Prog Neurobiol 2002 Dec;68(5):361-76
Stangel M, Hartung HP.
Department of Neurology, Medical School Hannover OE 7210, Carl-Neuberg-Strasse 1, 30625, Hannover, Germany
Demyelination is the pathological hallmark of multiple sclerosis (MS) lesions.
The concept of remyelination has gained acceptance in recent years, but naturally occurring remyelination is incomplete.
To improve repair processes, a number of strategies have been explored experimentally and clinical trials are being carried out.
In principle, remyelination can be achieved by either promoting endogenous repair mechanisms or by providing an exogenous source of myelinating cells via transplantation.
Both approaches have been successful in animal models of demyelination.
Besides, many studies have elucidated principal mechanisms of oligodendrocyte biology and remyelination in the central nervous system (CNS).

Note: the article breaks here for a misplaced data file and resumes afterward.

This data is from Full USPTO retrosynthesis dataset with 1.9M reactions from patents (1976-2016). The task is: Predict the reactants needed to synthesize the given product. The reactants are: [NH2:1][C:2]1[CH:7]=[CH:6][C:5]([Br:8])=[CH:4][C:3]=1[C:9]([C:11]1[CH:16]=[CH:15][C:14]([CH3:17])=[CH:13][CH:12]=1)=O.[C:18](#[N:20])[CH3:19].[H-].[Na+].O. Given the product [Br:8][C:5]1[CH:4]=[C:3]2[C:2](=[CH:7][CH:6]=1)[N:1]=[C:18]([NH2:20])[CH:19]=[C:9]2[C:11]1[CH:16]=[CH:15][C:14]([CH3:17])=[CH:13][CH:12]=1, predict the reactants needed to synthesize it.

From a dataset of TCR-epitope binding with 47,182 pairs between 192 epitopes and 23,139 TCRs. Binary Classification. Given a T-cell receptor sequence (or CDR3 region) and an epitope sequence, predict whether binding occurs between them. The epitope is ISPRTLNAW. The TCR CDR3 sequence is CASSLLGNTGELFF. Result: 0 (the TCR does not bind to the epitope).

This progress in knowledge also allowed for more specific interventions.
First clinical trials to enhance endogenous remyelination have been performed, unfortunately with disappointingly negative results.
This illustrates that experimental data cannot be easily transferred to human disease, and more detailed knowledge on the regulatory mechanisms of remyelination in MS is required.
Recently, the first MS patient received a transplant of autologous Schwann cells.
Many other cell types are being studied experimentally, including stem cells.
Despite the ethical problems associated with an embryonic cell source, new developments in stem cell biology indicate that adult stem cells or bone marrow-derived cells may substitute for embryonic cells in the future.
In this review, we describe the current views on oligodendrocyte biology, myelination and remyelination, and focus on recent developments leading to reconstructing, remyelinating strategies in MS.